Carseat/booster seat usage is now almost universal in the US. This has greatly reduced serious injury from auto accidents in children.  Nevertheless crashes remain a great hazard in children (25% of all accidental injury deaths) and the National Highway Safety Administration finds still that 72.6% of carseats are not installed properly.  Here are some things to remember.

For newborns and infants be sure you place the seat at the proper angle.  Too low may not provide sufficient protection.  Too upright too soon may result in serious head injury in a crash as the child could flop violently during impact.  Head control is an evolving process in infants and is usually not reliable until past the first birthday.  Also, being too upright too early can even risk some airway compromise.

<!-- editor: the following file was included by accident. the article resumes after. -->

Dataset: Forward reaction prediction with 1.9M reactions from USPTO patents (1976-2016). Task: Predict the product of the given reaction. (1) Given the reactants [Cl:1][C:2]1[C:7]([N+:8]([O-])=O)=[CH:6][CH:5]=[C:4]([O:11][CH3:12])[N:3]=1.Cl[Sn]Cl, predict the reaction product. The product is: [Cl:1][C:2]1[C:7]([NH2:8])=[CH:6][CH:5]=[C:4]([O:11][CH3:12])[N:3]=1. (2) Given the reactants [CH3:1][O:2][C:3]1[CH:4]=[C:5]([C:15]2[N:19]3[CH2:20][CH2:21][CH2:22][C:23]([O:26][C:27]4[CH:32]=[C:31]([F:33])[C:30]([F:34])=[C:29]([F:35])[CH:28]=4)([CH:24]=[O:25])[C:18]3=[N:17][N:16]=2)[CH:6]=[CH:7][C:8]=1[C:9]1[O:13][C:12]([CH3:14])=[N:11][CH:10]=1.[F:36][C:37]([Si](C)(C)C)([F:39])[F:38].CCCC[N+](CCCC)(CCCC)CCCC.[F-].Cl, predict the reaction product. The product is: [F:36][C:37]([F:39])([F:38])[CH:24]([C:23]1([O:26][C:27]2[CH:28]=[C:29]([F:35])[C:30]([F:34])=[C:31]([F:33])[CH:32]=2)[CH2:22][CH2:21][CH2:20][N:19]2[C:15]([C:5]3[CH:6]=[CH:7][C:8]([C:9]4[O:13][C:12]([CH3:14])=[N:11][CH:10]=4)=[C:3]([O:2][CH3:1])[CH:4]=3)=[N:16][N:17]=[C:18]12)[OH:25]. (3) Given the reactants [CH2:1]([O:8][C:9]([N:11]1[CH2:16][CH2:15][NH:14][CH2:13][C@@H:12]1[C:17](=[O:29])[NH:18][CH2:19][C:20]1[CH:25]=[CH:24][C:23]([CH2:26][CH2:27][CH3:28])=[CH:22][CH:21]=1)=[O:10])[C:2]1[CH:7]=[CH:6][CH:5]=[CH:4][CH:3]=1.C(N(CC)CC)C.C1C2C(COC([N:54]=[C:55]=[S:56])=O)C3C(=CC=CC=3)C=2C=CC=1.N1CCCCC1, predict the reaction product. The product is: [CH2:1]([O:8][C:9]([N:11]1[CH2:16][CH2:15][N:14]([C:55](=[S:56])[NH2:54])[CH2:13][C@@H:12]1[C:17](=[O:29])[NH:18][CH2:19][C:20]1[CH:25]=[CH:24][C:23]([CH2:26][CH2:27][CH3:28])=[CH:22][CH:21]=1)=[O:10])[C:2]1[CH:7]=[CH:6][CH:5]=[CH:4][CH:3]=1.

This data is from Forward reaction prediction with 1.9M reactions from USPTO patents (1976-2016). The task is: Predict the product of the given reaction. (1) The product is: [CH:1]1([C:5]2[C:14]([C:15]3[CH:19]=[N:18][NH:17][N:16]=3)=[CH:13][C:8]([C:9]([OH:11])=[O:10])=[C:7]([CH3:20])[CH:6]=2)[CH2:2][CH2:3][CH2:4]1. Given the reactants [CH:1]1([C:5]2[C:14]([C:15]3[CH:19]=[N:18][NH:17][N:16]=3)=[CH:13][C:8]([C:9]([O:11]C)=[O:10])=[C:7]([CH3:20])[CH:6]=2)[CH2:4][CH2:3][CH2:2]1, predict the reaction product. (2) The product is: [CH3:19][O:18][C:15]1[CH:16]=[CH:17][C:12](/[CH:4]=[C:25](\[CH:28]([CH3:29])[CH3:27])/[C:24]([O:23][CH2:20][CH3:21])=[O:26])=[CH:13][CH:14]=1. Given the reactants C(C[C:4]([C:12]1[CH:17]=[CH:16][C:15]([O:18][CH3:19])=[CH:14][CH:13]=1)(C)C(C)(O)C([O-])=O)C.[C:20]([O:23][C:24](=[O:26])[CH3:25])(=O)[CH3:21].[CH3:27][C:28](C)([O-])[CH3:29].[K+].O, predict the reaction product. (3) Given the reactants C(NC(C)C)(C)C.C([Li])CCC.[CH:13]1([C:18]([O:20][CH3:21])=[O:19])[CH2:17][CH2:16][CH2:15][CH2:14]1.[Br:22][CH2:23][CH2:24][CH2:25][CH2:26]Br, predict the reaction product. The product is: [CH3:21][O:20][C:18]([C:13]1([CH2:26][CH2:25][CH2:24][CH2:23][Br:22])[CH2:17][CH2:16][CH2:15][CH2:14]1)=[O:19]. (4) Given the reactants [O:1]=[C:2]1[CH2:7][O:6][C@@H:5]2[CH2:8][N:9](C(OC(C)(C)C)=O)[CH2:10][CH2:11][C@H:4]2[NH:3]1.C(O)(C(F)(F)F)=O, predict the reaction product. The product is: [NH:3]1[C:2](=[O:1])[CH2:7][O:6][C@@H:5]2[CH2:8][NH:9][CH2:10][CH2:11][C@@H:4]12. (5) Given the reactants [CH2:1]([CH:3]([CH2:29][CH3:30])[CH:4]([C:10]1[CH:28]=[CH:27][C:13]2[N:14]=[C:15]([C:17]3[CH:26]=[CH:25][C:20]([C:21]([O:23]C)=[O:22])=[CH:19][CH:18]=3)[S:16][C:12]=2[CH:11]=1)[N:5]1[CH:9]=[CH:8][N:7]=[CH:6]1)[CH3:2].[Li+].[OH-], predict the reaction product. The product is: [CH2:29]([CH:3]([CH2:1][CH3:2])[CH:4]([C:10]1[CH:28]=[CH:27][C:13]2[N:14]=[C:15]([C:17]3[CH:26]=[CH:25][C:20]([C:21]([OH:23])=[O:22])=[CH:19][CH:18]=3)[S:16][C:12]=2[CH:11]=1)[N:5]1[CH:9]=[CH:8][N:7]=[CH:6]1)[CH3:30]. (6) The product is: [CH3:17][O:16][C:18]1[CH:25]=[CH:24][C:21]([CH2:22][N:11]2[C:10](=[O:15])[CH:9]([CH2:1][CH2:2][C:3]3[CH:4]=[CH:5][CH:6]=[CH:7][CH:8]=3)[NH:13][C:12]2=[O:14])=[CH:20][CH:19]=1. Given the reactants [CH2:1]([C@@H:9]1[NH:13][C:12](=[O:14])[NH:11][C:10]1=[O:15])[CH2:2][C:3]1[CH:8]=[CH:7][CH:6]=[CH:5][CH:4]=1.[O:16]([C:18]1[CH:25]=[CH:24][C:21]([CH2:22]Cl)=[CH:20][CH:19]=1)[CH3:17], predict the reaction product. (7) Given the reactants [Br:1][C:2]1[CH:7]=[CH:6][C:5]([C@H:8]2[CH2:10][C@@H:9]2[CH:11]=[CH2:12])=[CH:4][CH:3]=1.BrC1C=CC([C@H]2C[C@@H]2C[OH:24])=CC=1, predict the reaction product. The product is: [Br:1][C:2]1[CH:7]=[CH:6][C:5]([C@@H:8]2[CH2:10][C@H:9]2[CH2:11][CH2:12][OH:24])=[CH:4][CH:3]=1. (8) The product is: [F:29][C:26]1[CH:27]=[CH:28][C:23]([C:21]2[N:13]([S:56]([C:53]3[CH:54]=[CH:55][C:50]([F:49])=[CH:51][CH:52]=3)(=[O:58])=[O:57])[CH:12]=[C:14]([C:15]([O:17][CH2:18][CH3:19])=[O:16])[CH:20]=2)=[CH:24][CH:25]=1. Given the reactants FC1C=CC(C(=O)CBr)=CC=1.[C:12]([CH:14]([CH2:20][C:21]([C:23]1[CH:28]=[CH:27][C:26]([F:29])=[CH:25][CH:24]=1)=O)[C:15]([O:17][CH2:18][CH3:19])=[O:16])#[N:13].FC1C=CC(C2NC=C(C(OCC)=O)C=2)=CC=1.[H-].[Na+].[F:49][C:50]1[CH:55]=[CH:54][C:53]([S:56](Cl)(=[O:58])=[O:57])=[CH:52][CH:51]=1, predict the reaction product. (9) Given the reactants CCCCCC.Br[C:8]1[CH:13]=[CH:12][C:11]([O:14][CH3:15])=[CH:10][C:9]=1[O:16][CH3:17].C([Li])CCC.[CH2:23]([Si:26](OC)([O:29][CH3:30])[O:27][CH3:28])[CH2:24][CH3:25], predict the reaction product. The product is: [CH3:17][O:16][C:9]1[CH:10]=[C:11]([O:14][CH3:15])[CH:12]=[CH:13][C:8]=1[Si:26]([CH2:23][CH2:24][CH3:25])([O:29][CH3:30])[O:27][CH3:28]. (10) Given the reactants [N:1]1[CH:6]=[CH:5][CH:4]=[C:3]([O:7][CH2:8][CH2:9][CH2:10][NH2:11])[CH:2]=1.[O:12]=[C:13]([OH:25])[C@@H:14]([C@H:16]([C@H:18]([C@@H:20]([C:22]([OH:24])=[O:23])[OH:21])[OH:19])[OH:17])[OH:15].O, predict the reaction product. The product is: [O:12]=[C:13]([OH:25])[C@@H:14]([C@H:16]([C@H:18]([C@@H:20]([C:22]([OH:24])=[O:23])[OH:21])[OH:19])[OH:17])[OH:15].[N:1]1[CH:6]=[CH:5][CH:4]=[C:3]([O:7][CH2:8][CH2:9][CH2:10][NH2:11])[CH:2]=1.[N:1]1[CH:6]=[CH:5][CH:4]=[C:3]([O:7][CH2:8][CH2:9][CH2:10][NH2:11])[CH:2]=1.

Pay attention to positioning of chest clips and straps. The clip should be at chest level(too high, again, bad for airway, too low and the child can slip through). The shoulder straps should go through the slats BELOW the child’s shoulders in a rear facing carseat and in the slats ABOVE the shoulders when forward facing. Don’t forget the tether strap must be secured to the anchor at the base of the back of the seat.

Be careful with winter coats and other bulky outerwear. These can cause laxity and allow the child to slip through in a violent collision. Better to use a light jacket and then cover the restrained child with the coat or heavier blanket. When properly restrained, you should not be able to pinch any loose material of the engaged straps between your fingers.